W Bin -vs- L 36 Low Frequency Cutoff - diyAudio
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Old 13th March 2003, 05:46 PM   #1
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Default W Bin -vs- L 36 Low Frequency Cutoff

Hello Everyone!

I found this site through Google (Gotta Love Google!) and had a question regarding cutoff frequencies between and L 36 vs W Bin

I'm too lazy to drag out the two cabinets, and coduct a test, so, here goes.............


Take in consideration the W Bin dimension is 48 x 24 x 24 and, the L 36 is 36 x 24 x 36, wouldn't the cutoff frequencies be the same?

The internal cabinet chamber (Where the driver is housed) are the same (4.5 cubic feet) and, the cabinet outer chambers are the same (13.75 cubic feet)

So, am I assuming correct, or is there more to it.

Thank you.
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Old 13th March 2003, 07:20 PM   #2
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Old 13th March 2003, 07:49 PM   #3
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There seemed to be a Delay, for posting New Threads in which I wasn't aware of.
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Old 13th March 2003, 11:44 PM   #4
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Default Re: W Bin -vs- L 36 Low Frequency Cutoff

Quote:
Originally posted by OMNIFEX
Take in consideration the W Bin dimension is 48 x 24 x 24 and, the L 36 is 36 x 24 x 36, wouldn't the cutoff frequencies be the same?

The internal cabinet chamber (Where the driver is housed) are the same (4.5 cubic feet) and, the cabinet outer chambers are the same (13.75 cubic feet)
Internal volume has little to do with it. For a horn, these interrelated conditions will determine Fc

Driver;
- resonant frequency
- Qts / Qes
- cone area

Flare;
- type of flare (exponential, hypex etc)
- flare rate
- effective length of the horn
- throat area
- mouth area
- boundary condition (free space, wall loaded, corner loaded, multiple stacked arrays etc)
- amount of truncation of length and/or area (if any)
- rear cavity volume
- front or rear loading
- folding geometry (ie compromises in flare shape with folding; not as big a problem for bass, usually)

It's late, so I may have forgotten something, but you have to juggle all these parameters to get down low. Designing a horn is nowhere near as easy as getting acceptable performance out of a ported or sealed box. Bass horns are the hardest of the lot, because they have to be compromised soo much from the theoretical full size horn of a given flare rate.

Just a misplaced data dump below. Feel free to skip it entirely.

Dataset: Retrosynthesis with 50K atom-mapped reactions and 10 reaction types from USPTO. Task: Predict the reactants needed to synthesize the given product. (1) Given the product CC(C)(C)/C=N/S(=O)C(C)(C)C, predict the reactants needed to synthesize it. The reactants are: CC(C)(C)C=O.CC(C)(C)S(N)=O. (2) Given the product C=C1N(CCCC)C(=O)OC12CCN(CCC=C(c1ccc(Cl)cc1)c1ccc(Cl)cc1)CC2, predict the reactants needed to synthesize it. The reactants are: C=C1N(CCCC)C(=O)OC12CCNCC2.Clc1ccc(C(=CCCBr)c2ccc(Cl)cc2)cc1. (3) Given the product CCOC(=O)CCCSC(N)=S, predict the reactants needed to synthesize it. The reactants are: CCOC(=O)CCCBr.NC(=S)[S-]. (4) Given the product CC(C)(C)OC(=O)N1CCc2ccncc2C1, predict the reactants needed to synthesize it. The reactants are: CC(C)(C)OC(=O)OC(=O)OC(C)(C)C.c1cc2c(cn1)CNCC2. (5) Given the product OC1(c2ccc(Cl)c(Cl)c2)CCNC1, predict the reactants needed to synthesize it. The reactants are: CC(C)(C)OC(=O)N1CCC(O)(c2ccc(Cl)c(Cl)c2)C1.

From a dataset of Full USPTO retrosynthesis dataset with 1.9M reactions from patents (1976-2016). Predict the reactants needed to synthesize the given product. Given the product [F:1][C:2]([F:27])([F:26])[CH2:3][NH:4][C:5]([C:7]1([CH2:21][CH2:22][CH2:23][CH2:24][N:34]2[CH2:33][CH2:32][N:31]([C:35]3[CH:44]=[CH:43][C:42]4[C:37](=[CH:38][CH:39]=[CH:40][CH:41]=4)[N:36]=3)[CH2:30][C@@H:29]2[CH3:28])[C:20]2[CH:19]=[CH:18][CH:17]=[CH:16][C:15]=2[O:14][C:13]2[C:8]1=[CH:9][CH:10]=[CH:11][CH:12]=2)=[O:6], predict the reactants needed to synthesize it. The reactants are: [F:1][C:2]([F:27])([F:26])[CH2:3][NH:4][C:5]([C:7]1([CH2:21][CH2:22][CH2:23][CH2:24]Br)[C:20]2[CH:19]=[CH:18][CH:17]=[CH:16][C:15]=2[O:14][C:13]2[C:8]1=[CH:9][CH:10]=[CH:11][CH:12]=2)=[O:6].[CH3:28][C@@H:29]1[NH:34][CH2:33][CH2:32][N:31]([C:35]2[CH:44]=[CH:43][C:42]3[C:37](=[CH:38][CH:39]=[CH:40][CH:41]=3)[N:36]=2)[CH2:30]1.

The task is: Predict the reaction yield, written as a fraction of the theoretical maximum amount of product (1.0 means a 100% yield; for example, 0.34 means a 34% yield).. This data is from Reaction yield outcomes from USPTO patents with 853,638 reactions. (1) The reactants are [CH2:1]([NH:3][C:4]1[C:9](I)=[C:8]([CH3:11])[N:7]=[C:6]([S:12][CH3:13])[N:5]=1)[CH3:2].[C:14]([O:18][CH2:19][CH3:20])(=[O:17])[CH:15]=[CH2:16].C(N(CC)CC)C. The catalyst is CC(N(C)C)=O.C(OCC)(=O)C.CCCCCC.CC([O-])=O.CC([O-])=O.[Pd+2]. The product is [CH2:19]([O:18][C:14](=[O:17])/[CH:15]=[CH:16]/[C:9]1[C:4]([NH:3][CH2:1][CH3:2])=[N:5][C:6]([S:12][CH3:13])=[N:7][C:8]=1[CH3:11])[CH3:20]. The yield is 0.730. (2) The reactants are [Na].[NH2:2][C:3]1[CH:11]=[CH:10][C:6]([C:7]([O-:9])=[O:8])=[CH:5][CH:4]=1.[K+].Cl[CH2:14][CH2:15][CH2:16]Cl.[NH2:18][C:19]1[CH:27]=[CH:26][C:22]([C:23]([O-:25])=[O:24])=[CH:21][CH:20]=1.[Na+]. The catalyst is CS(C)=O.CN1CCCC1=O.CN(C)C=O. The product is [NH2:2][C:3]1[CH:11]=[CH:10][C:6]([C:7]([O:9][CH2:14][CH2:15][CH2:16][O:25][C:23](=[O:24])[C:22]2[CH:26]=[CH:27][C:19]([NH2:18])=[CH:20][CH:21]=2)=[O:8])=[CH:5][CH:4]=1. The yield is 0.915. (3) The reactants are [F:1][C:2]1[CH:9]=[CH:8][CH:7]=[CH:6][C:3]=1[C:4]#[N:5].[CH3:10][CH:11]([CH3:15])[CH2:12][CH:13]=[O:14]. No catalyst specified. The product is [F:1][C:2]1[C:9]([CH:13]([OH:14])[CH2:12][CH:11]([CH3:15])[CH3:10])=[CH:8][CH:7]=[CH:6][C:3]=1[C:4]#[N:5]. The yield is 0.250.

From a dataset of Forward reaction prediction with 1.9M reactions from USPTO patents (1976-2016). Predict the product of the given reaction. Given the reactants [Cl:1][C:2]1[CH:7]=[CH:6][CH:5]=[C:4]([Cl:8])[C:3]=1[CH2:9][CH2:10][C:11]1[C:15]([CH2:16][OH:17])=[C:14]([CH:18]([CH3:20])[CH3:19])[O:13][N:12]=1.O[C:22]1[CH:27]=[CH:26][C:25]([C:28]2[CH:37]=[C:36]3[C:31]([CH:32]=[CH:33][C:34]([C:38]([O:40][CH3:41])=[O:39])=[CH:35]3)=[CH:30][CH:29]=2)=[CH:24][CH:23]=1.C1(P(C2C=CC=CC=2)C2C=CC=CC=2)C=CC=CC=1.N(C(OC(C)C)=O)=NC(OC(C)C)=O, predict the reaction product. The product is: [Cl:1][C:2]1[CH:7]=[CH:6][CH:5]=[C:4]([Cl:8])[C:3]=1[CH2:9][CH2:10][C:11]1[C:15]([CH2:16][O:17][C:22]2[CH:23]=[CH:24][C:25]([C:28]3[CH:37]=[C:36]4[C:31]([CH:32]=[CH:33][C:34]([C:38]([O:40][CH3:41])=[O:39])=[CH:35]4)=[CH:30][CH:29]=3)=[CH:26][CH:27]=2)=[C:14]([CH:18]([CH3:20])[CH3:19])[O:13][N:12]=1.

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So, am I assuming correct, or is there more to it.
Yes, considerably.
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Old 14th March 2003, 03:36 AM   #5
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Thank you Brett

Yes. I know the internal chamber has nothing to do with the Horns Response. I just stated that for everyone to get a better undertstanding these boxes are identical, with the exception of
the dimesions. (Where one is taller, has less depth. Where one is shorter, has more depth)

Thank you for you help!

Best Regards,
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Old 14th March 2003, 03:59 AM   #6
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As You can see, the only difference is one is taller
Attached Images
File Type: jpg cervinwega w bin.jpg (3.1 KB, 128 views)
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Old 14th March 2003, 04:00 AM   #7
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And one is deeper
Attached Images
File Type: jpg cerwin vega l36.jpg (3.2 KB, 124 views)
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Old 14th March 2003, 04:10 AM   #8
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They both use the same driver

QTS 0.19
sd 1140 sq.cm

The flares mouth are the same also, the taller one's flare is just split into two. Both mouths (of the W Bin, and, L 36) are 32 inches high by 24 inches wide total.





I tell you this processing time to see a post you've made is
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Old 14th March 2003, 04:40 AM   #9
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Ok, Where's the file attachments?

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Old 14th March 2003, 05:56 AM   #10
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Omni,

None of your images showed up. If you add them in, then preview, you have to add them again or they disappear when you submit the post.

If both the boxes use the same driver, and have similar flares, then the one with the longest path length will likely have the lowest bass, but that's not a given.

The rear chamber can be used to annull the throat reactance near Fc and so is often critical. On midbasses I tune them to the individual driver. If the horns ae truncated the volumes never come out near calculated values and are sometimes as much as 100% off.

If the flares are the same (dist along horn vs cross sectional area) the horn can be split into a number of smaller sections to aid folding. A W bin can be built as a straight horn of the same flare, and at low frequencies, say < 200Hz will perform the same as the folded one. As the frequencies get higher it becomes more complicated and the performance deviates greatly from the equivalent straight horn. Klipschorn, LaScala and Belle utilise this in the bass, and Altec and RCA (to name but two) have made straight midrange sectional horns that are split into 4,8, 12 or 15 sections and act (at a distance) like one large one.

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